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Ranking the fun factor of the Giants pitchers

Who’s the most fun - and the least fun - on an excellent staff?

Colorado Rockies v San Francisco Giants Photo by Thearon W. Henderson/Getty Images

The other day I ranked the fun factor of all 12 position players on the San Francisco Giants.

Today it’s time for the better of two sides. The Giants hitters may be hilariously futile - as a team they rank 29th in MLB in both fWAR (-0.9) and wRC+ (52), but their pitchers are not. San Francisco’s dominant bullpen and surprisingly competent rotation has them fourth in all of baseball in WAR (2.7) and FIP (3.44).

They’re good! Very good!

But are they fun? Let’s rank them.

13. Derek Holland

Dutch Holland has been exactly what the Giants have asked him to be since joining the team in 2018. He’s been solid and dependable, almost always giving the team a chance to win.

His FIP this year is just 4.83, but it was 3.87 a season ago. And both numbers would likely be a bit higher with better pitcher management, as Bruce Bochy insists on giving Holland an opportunity to pitch a third time through the order, no matter how many times Dutch reminds the skipper that he cannot do that.

Competence aside, I just don’t find Holland fun to watch. I die a tiny bit inside when I realize it’s his day to start. He has a decent strikeout rate, but never really feels like a strikeout pitcher (which may be due to the fact that his two seasons with San Francisco are easily the best strikeout years of his career).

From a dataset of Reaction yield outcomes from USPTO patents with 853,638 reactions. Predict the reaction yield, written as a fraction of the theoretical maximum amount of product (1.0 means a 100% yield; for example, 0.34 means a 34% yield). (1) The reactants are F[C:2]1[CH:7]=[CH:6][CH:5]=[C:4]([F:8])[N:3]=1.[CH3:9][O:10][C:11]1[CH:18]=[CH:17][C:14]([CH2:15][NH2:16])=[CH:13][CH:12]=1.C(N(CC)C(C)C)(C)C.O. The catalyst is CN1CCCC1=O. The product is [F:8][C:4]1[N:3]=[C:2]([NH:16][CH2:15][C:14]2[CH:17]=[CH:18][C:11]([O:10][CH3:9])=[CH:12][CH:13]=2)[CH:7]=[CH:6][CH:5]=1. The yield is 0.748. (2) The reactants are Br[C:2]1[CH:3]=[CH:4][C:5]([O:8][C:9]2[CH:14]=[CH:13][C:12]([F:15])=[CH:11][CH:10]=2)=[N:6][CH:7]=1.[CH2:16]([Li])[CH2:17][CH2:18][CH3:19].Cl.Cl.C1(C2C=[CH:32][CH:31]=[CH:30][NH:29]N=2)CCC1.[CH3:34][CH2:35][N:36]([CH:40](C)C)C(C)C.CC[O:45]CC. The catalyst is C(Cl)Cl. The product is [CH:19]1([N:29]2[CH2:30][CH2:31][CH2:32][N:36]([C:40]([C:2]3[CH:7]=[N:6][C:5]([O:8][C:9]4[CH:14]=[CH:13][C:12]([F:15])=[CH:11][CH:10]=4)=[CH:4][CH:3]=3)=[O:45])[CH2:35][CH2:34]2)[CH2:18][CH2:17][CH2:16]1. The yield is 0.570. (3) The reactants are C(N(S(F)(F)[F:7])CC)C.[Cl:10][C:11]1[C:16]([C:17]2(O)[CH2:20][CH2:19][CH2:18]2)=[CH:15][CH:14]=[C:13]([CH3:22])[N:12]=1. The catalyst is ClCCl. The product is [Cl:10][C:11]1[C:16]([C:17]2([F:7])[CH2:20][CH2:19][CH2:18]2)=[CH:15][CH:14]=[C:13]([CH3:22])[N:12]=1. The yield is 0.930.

His curveball swoops like the Nike logo, but somehow is . . . I dunno, bland? Can a pitch be bland?

He’s like a Safeway donut. Gets the job done. Good to have him. Not exciting.

If you take non-baseball entertainment into consideration, he either cements his place as lowest on the totem pole, or flies up it. Your call.

12. Drew Pomeranz

Pomeranz is a prime candidate to move up the ladder of these rankings. He’s only two years removed from consecutive 3.8+ bWAR seasons, and when his curveball is working, it’s a thing of beauty.

Until he proves capable of that, he’s a meddling fifth starter who just kind of shows up and pitches and then you forget about it.

11. Mark Melancon

I like Mark Melancon. I like Mark Melancon quite a bit. Probably a fair bit more than most people who have watched the Giants regularly over the last few years.

I also like watching Melancon pitch because A. I’m a masochist who enjoys the drama of potential reclamation, and B. He pitches for ground balls, which affords us the opportunity to watch the Giants stellar defensive infield make plays.

So the Giants are fun to watch when Melancon pitches, and even fun to watch because Melancon is pitching, but Melancon pitching isn’t particularly fun to watch. If that makes sense.

10. Nick Vincent

I like Nick Vincent. I’m glad Nick Vincent is on the Giants. Maybe when he pitches more innings I’ll have more thoughts about him, but for now, he’s recorded 31 outs as a Giant and I’m having a hard time remembering any of them.

9. Sam Dyson

One of the last sneaky good moves of the Bobby Evans era was grabbing Sam Dyson when the Texas Rangers decided that a few games of poor baseballing would be predictive of the next few years. Dyson is pitching really well - through 8.1 innings, his FIP is a scant 2.11.

I like watching him pitch, because I always think of Snuckles. I like Snuckles.

Just look at that face!